When Jesus reigns on earth, there will be justice and peace throughout the entire world. The earth will be prosperous as never before in history with no poverty, and life spans will be absurdly long. These things are coming but are not here yet. We are citizens of this kingdom and as such, our prince expects us to live by His laws.
It is important to understand that living by these laws does not make us citizens, and breaking these laws does not remove our citizenship. We are citizens by grace through faith. In other words, our citizenship is a gift because we believe in Jesus. Our citizenship is not lost if we break the law, but we are accountable to our king. He will ask us what we have done with our citizenship.
This time of inquiry, called judgment, is part of the reason these teachings of Jesus are so important. We will be asked to give an account of our lives. Jesus and the New Testament are not bashful about talking about rewards and treasures stored up in heaven.
Our king has told us we must love our neighbor. This is not optional. Love is mandatory.
As Jesus sat on the hillside that day along the shores of Galilee, He was not giving spiritual platitudes, but rather He was giving practical insight into how relationships work. As Jesus sat overlooking the Sea of Galilee, He taught us how to live in God’s creation. Part of this is to recognize the law of reciprocity. We find this in Luke 6:38 where Jesus says:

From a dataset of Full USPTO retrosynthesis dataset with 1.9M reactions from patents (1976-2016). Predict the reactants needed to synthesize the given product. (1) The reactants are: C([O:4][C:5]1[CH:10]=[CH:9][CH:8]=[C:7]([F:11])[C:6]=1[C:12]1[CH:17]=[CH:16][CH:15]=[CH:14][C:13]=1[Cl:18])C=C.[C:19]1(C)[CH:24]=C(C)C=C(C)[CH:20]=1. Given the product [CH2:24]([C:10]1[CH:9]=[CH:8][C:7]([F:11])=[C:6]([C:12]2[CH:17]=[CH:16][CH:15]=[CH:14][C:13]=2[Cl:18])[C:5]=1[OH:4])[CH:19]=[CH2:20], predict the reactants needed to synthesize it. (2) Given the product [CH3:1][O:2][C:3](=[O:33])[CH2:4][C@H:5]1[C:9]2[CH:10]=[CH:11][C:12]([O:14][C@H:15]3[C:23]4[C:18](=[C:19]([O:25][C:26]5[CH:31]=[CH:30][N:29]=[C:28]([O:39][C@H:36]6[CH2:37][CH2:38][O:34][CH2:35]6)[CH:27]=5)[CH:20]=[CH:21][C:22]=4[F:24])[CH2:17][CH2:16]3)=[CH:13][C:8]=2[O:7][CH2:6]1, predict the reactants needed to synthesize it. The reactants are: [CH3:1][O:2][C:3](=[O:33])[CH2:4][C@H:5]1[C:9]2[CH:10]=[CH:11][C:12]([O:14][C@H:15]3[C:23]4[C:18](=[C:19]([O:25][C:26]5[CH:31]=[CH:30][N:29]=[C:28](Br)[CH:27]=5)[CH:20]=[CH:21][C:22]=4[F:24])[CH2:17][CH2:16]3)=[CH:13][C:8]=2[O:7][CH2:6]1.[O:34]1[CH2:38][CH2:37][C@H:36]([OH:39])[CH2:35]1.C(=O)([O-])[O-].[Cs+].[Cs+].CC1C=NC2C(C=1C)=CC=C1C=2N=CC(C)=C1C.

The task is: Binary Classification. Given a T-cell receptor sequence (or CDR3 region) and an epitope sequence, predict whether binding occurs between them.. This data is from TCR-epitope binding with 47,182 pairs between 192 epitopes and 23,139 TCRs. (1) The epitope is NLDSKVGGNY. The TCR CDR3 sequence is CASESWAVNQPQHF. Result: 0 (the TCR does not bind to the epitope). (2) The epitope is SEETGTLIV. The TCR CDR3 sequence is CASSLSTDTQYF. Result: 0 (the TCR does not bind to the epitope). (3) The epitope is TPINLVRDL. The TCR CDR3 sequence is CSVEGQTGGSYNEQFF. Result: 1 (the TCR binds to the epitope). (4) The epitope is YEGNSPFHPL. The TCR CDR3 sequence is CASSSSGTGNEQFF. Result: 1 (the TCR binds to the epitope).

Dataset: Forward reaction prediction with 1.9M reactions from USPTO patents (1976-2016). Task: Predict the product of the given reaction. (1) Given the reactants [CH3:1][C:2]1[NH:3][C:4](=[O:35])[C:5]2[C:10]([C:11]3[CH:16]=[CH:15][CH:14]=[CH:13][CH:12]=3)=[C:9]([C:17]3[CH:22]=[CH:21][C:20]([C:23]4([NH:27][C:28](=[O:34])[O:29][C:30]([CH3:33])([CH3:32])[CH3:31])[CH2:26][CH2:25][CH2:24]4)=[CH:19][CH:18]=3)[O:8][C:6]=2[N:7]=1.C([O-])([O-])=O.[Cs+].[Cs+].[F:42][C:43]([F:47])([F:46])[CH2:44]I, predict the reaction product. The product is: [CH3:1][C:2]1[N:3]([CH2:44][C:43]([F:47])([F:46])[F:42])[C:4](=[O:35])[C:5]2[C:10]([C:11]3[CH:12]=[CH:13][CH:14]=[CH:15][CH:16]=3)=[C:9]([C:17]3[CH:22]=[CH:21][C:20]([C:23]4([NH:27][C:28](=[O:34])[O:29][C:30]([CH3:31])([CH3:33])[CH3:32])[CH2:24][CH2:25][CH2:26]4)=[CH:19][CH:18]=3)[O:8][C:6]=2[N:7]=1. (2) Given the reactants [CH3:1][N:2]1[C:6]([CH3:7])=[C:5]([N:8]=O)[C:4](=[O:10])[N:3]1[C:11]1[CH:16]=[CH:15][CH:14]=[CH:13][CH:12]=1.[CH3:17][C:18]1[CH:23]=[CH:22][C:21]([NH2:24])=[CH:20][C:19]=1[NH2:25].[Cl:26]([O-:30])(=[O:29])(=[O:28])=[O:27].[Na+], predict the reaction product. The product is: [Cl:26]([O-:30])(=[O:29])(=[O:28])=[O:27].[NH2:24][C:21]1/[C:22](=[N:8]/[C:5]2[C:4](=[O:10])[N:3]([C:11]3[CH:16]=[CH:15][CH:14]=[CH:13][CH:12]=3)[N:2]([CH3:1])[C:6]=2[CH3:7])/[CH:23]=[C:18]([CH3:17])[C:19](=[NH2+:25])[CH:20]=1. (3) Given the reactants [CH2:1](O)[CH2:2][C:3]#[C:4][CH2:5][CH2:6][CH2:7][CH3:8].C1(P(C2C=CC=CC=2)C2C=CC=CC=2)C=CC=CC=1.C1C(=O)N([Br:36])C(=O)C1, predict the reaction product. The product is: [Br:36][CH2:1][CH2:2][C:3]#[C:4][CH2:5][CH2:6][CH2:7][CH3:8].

For with the measure you use it will be measured back to you. (Luke 6:38 ESV)
What measure is He talking about?
If you purchase dry goods such as grain by the measure, say like a cup or a quart or even a bushel, shaking the measure will cause the contents to settle and then the measuring cup, bucket or basket will be able to hold more. When I make a bulk purchase and the seller shakes and fills the measure to its fullest possible capacity, I am pleased. I am pleased because I believe that the seller is trying to do right by me.